Because I’m not merely “tired” when Lyme gets me in it’s grip, I’m far beyond that. Tired is what happens to well people who overdo. It’s what happens to heroines in Victorian novels who faint on chaises.
Isn’t there a better pronouncement for what happens to people with chronic illness—sometimes even when we do nothing at all?
In my opinion, “chronic fatigue” is so overused it has no meaning. Continue reading →
Two things in particular sustain me: natural beauty and friends.
For a long time now, I’ve been in a place where viewing the lives of friends through the window of Facebook is incredibly painful. What’s wrong with me? Why can’t I just enjoy the happy happenings of others instead of being overcome by my own piercing grief, frustration, and regret?
I checked my page today and saw a lot of posts from folks, many of whom I have not seen since I got sick. They’re experiencing all kinds of major life events. Meanwhile I’m facing major limitations.
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Actually, I’ve learned many people need a little help from me to truly see the pain.
Lyme is known as an “invisible” disease. That’s because oftentimes we look pretty good on the outside despite feeling myriad symptoms inside. And—unfortunately—many of us are darned good at keeping those symptoms invisible.
My own reasons include:
- I don’t want those around me to worry.
- I don’t want people to know how sick I really am because I’m afraid they’ll abandon me.
- I hate the thought of becoming that depressing person who is constantly complaining about how crummy he or she feels.
But I’ve come to see that a dose of reality is a good thing. When people understand the seriousness of this illness, they offer empathy and support.
Beyond that, we need others to know how serious chronic Lyme can become, so more people understand diagnosis and prevention—and stay well.
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“You look great!”
Many days, I wince when someone says that to me. I want to shout in frustration “I FEEL AWFUL!” And when I try to explain, I want to hear “I believe you”—not “But really, you do look great!”
I’ve felt hurt because even those closest to me don’t see my suffering sometimes. But I’m realizing it’s hard for them to believe how awful lyme can be if I don’t clue them in. Especially when it comes to pain.
Not long ago, my longtime neighborhood book group got together for a potluck dinner. I was just getting to the point in my recovery where I could leave the house occasionally. So I said I’d love to come if I felt okay. Especially because they let me off the hook when it came to cooking a contribution for the table, which I knew I couldn’t manage.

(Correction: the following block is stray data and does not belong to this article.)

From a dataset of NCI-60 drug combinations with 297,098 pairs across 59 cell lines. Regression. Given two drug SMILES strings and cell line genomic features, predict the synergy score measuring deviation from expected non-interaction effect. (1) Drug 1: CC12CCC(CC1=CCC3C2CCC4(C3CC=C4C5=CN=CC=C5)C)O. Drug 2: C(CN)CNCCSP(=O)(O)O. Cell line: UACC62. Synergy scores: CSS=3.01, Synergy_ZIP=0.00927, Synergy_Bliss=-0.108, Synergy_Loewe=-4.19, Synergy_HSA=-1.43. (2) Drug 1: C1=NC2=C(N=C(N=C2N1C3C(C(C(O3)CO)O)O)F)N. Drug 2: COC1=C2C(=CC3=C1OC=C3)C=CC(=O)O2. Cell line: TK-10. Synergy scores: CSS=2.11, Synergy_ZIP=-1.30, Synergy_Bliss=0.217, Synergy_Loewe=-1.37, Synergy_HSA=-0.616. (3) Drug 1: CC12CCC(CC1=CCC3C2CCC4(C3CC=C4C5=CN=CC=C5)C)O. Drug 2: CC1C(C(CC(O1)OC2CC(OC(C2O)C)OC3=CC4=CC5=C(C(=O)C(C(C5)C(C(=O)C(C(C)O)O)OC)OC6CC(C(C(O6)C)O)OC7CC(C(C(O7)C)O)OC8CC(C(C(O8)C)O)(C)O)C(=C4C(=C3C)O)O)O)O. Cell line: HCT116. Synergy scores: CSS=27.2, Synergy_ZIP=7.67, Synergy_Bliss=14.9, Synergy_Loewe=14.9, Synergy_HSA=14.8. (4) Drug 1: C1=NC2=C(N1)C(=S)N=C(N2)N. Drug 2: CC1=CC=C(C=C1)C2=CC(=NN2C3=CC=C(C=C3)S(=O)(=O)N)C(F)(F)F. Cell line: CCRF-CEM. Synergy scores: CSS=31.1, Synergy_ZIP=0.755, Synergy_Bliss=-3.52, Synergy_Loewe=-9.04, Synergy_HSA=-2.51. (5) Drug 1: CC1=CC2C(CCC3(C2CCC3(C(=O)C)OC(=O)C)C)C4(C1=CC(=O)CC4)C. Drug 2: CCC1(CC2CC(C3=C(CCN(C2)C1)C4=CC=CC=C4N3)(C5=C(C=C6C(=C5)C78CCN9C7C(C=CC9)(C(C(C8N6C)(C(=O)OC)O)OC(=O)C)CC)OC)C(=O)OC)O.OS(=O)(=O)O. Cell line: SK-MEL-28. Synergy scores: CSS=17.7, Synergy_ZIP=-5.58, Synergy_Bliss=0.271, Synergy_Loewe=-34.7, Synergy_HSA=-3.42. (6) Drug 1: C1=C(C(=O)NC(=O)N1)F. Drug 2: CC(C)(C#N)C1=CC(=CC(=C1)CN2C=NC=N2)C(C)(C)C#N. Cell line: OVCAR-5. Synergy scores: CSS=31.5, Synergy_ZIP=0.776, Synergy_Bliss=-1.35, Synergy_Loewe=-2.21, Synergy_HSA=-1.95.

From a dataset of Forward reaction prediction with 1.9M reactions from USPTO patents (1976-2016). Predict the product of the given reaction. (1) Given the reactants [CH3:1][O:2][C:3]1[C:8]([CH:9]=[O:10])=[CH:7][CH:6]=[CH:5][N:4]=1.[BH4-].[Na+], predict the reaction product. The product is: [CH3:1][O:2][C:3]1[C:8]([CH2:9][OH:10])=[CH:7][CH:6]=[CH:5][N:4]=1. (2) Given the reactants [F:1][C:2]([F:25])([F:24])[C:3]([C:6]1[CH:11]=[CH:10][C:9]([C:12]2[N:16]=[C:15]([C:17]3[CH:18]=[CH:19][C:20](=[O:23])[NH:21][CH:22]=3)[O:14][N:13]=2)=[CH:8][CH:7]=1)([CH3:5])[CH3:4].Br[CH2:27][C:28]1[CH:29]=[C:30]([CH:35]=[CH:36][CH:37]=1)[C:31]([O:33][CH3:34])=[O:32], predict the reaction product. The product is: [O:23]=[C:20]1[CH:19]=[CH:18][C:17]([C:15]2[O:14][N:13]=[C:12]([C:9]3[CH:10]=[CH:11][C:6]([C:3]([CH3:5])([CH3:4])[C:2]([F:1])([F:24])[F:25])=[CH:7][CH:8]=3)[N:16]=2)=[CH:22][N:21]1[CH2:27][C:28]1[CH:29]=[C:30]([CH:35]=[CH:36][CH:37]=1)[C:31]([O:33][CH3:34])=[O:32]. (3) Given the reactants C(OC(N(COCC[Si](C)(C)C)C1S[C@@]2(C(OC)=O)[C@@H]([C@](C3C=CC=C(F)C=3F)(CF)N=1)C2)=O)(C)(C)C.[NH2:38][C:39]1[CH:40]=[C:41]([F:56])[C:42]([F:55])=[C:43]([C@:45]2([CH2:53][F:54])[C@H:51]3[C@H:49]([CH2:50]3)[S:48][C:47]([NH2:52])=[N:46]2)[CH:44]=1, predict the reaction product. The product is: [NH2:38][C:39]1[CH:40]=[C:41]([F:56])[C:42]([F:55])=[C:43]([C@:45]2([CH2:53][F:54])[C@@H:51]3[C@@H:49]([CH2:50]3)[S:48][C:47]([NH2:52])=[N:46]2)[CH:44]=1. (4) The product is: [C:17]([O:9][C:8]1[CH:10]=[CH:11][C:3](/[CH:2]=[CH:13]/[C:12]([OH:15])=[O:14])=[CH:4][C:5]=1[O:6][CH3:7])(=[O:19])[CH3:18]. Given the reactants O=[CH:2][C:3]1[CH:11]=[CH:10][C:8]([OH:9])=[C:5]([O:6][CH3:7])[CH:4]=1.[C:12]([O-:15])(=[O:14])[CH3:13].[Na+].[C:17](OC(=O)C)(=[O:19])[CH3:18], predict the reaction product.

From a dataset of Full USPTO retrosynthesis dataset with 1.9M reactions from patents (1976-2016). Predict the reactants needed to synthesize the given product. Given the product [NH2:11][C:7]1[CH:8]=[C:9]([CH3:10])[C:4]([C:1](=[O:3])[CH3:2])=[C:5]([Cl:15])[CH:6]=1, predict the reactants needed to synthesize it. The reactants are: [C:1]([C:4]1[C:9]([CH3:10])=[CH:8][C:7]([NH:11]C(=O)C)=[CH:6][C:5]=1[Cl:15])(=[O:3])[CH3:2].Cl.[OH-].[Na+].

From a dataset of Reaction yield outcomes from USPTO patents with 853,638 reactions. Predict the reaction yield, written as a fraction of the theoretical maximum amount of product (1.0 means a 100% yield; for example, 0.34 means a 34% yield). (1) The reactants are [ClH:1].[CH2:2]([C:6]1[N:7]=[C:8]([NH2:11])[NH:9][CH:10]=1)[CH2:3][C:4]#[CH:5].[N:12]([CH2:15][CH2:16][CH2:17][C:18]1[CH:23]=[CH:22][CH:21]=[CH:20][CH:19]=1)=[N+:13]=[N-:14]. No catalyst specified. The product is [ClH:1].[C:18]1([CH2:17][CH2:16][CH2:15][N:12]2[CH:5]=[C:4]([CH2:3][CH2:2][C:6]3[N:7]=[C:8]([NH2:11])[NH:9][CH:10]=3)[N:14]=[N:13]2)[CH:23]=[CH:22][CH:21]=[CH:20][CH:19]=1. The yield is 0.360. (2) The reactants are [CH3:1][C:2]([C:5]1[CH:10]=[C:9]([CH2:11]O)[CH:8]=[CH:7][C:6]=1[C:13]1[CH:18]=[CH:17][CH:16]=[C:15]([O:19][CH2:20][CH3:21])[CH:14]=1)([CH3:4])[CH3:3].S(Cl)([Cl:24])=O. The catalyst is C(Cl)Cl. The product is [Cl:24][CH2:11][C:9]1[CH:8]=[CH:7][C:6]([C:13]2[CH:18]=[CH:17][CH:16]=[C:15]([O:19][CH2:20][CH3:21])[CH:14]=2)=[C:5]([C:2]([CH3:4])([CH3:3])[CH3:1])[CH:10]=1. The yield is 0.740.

Happily, I made it to the dinner. A few days later someone sent around a photo that included me. By the time I checked my email, a couple of others in the picture had piped up, making jokes about how the picture should have been photo-shopped…the usual chatter of people who hate photos of themselves.
I’m usually one of them. But I opened the file and had to admit I looked, well—great. Yes, great.
The thing is, I felt like hell on the inside.
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- Lyme is a roller coaster. Your friend or family member may make plans, then cancel at the
Credit: Courtney Fox
last minute because they’re suddenly overcome by illness, fatigue, pain—or an array of other symptoms. They are not blowing you off; in fact, they are probably intensely disappointed. Let them know you’re happy to reschedule.
- Lyme is debilitating. Imagine how frustrating it would be to find yourself unable to walk to the mailbox in front of your house, fix meals and empty your dishwasher, or drive yourself places. You can make a huge difference by offering help with a task or two.
- Lyme symptoms can be invisible. If you find yourself thinking, “My friend looks terrific,” catch yourself. Here’s the key: Ask, “On a scale of 1-10, with 1 being terrific and 10 the absolute worst, how are you doing today?” The answer may surprise you.
- Lyme hurts the bank account as well as the body. The sad fact is that insurance often doesn’t fully cover treatment for this disease. And Lyme patients lose income if they are too sick to work. Be sensitive to that; your friend may be spending every penny on getting well, with none left over for a movie or meal out. Suggest free things, or make clear your plan to treat.
Lyme makes eating a challenge. Some patients suffer stomach trouble from tick-borne infections and/or medications used to treat them. Plus, certain foods actually increase the inflammation at the root of their pain. Nutrition is key to healing. Your friend or relative will be so grateful if you get them a gift certificate for carry out or offer to make a meal—and ask which restaurants/foods are the best choice.
For more insight, you might want to read some of these posts – or just browse around yourself using the categories search on the right.
5 Gift Ideas for Someone with Lyme
5 Ways to Help Others “See” Lyme
Believing in Lyme When Looks Are Deceiving
and here’s an essay from Spirochick addressing an interesting disparity: Empathy: Cancer versus Lyme
For the latest news and research, visit www.facebook.com/LifeLoveLyme.